Decision influenced by troubled group’s capacity to undertake projects of strategic importance – report
Saudi Arabia has allowed the country’s building and contracting giant, Saudi Binladin Group, to resume bidding for state projects, according to a Reuters report.
A senior Binladin executive, who declined to be named, told the agency that the group has now received a royal decree allowing it to bid for state contracts again. The decision is expected to ease financial pressure on the troubled group and the banks that lend to it.
One of the largest builders in the Middle East, Saudi Binladin Group has struggled since last September, when it was suspended from obtaining new government contracts after a crane collapsed at a construction site at Mecca’s Grand Mosque, killing 107 people. A travel ban, imposed on its top managers after the disaster, has also now been lifted, the executive told Reuters.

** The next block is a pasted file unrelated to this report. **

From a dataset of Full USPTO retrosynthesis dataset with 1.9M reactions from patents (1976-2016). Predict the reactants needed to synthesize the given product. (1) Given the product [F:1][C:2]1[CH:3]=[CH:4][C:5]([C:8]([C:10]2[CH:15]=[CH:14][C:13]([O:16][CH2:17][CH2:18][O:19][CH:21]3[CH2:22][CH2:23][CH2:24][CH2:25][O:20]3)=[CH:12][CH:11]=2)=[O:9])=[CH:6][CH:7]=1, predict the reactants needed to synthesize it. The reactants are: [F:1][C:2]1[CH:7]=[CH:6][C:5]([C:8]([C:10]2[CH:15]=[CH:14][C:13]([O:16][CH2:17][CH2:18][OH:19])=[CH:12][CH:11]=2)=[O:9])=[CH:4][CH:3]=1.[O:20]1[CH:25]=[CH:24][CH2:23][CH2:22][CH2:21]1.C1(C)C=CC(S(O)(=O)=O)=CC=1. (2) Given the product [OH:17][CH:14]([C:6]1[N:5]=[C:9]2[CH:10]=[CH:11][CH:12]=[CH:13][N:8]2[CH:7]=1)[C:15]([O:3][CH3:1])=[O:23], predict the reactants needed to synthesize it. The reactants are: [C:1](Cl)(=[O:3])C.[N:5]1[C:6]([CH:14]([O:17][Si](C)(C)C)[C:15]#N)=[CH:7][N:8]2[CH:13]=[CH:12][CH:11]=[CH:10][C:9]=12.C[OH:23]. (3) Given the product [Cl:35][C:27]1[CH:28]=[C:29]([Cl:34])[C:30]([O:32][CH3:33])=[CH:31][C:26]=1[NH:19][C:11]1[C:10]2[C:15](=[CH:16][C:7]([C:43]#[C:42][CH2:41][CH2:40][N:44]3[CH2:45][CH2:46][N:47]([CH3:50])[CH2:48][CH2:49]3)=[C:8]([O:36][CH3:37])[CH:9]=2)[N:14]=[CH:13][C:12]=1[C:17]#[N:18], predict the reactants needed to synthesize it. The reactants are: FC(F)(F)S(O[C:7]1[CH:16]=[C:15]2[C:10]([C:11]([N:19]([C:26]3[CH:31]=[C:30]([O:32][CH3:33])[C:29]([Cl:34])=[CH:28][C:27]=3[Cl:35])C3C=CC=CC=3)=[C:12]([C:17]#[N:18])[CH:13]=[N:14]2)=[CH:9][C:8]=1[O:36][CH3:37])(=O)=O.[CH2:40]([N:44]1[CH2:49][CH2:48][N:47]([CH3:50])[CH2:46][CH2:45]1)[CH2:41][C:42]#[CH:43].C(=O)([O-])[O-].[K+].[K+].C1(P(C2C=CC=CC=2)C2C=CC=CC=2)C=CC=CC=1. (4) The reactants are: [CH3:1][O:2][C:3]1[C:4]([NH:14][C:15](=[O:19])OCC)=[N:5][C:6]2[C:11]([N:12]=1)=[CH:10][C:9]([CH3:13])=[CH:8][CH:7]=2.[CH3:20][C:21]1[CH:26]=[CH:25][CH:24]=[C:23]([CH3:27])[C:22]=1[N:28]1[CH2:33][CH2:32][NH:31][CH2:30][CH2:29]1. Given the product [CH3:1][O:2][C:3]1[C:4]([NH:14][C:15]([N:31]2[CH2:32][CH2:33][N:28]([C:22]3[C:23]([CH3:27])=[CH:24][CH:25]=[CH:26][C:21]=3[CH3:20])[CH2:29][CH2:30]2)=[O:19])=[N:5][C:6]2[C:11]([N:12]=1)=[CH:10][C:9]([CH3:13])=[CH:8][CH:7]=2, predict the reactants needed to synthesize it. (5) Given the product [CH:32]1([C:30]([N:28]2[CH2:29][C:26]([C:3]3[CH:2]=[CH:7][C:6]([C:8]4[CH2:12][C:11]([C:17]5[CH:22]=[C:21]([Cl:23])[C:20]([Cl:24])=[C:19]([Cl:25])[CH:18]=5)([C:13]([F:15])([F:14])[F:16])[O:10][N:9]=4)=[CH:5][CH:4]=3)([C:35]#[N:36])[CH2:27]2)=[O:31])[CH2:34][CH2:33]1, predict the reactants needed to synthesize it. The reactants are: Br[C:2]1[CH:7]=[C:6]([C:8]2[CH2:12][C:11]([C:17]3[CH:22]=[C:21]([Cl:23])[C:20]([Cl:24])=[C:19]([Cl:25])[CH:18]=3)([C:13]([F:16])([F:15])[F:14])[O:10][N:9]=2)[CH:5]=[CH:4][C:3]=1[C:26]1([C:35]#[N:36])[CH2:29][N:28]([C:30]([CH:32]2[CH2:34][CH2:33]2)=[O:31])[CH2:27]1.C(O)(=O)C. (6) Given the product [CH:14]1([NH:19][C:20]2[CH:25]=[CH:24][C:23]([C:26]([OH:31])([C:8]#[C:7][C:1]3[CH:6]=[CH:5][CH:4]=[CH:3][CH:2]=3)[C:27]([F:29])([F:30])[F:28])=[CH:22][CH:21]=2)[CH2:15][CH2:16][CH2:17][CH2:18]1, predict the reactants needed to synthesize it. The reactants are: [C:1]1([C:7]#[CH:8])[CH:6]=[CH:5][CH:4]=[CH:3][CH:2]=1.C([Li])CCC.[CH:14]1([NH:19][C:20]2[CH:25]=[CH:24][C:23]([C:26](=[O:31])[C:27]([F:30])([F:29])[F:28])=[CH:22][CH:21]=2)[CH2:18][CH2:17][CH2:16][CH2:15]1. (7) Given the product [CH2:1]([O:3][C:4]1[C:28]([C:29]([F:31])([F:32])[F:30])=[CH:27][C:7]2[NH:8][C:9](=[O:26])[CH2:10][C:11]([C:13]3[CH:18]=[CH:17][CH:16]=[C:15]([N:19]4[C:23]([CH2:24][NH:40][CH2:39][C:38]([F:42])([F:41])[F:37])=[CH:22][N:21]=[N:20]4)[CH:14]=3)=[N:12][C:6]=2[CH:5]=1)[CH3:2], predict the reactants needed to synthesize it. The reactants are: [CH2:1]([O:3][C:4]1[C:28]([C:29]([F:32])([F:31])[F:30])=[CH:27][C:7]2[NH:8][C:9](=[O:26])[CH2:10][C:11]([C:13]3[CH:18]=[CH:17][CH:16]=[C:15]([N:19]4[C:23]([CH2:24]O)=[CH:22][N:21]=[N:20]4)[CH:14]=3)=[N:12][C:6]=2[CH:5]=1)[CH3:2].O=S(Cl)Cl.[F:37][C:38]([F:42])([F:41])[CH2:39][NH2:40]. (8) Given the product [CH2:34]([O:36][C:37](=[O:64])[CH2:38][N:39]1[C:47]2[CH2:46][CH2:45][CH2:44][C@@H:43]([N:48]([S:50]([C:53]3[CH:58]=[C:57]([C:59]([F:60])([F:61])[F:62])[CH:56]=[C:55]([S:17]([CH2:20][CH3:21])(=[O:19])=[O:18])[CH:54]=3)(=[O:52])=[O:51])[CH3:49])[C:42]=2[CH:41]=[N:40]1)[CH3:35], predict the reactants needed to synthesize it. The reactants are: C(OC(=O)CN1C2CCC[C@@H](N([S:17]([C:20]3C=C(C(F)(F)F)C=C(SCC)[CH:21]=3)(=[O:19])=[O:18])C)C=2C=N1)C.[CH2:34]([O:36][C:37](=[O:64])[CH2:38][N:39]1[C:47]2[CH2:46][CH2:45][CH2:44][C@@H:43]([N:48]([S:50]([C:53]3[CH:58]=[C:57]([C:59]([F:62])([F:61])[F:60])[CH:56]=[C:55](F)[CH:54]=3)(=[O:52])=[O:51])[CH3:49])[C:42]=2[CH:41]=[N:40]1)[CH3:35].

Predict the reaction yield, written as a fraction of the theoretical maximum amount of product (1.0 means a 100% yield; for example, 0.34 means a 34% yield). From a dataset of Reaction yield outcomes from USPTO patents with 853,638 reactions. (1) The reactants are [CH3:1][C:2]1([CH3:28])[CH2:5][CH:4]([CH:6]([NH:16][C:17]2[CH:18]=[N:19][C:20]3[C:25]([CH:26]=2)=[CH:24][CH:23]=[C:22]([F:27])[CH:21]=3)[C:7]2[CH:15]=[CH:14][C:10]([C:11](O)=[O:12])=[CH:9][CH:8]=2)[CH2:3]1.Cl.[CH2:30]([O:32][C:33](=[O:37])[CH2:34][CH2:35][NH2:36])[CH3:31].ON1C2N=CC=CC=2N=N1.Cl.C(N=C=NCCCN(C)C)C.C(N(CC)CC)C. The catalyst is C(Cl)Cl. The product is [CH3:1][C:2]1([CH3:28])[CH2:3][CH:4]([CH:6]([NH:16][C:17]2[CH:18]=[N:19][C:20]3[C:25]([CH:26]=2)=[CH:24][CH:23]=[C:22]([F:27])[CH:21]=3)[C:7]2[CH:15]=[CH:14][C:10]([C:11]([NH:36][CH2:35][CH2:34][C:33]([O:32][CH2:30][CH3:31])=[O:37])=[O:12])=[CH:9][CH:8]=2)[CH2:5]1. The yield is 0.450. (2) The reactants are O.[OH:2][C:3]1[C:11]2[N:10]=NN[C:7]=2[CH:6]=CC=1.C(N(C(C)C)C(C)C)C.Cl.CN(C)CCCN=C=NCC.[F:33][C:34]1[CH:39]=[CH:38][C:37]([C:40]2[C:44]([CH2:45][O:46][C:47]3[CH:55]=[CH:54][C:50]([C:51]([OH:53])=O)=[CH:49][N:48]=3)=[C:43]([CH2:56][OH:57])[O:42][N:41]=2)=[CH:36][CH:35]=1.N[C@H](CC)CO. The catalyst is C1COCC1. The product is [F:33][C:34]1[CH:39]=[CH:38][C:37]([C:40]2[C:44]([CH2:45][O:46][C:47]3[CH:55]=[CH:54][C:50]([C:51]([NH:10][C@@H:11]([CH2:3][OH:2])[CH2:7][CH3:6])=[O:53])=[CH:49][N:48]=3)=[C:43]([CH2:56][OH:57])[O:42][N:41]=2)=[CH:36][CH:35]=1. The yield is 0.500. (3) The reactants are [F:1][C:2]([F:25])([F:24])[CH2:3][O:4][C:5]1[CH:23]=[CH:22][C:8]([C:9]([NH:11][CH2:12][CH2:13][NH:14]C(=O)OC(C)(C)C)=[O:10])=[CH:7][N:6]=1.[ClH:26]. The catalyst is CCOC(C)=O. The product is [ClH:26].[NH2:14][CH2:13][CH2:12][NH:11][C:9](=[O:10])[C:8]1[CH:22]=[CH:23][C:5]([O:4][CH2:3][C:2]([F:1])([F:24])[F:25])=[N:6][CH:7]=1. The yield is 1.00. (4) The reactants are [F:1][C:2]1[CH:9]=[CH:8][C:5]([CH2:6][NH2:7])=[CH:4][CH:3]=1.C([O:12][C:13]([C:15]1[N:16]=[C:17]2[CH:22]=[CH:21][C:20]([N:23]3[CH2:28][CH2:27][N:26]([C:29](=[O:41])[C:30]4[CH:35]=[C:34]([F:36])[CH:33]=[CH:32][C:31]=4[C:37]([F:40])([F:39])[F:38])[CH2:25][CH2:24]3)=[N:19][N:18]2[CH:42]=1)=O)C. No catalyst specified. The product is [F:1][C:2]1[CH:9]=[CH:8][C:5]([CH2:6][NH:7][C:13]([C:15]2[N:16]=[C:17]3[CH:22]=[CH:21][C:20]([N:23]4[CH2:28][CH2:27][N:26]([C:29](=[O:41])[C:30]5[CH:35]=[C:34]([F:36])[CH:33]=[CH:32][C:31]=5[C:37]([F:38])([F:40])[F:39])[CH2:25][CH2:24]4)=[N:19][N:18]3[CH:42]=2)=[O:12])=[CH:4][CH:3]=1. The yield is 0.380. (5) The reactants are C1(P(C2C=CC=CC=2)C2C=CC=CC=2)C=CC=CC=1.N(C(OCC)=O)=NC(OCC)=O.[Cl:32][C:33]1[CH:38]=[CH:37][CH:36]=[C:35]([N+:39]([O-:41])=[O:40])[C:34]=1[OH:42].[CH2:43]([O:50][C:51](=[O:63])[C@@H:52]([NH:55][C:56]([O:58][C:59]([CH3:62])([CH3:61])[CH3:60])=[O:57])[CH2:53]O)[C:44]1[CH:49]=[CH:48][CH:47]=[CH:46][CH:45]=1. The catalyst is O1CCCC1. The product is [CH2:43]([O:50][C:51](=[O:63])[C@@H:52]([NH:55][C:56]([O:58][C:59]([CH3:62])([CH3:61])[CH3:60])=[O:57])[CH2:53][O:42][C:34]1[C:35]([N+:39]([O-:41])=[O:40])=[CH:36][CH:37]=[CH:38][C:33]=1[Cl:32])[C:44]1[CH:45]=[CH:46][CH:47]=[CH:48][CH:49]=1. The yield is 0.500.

Among the reasons for lifting the ban is the strategic importance to the Saudi economy of some of the projects Binladin is involved in.
The Saudi-based Al Watan newspaper earlier quoted a spokesman for the civil aviation authority as saying that Binladin would resume work at the multibillion-dollar King Abdulaziz International Airport project in Jeddah.
In addition to the project bidding suspension, Binladin has also been hit hard by government spending cuts and a general slump in construction. The company is said to have laid off 77,000 workers, with some having staged public protests after allegedly going unpaid for months.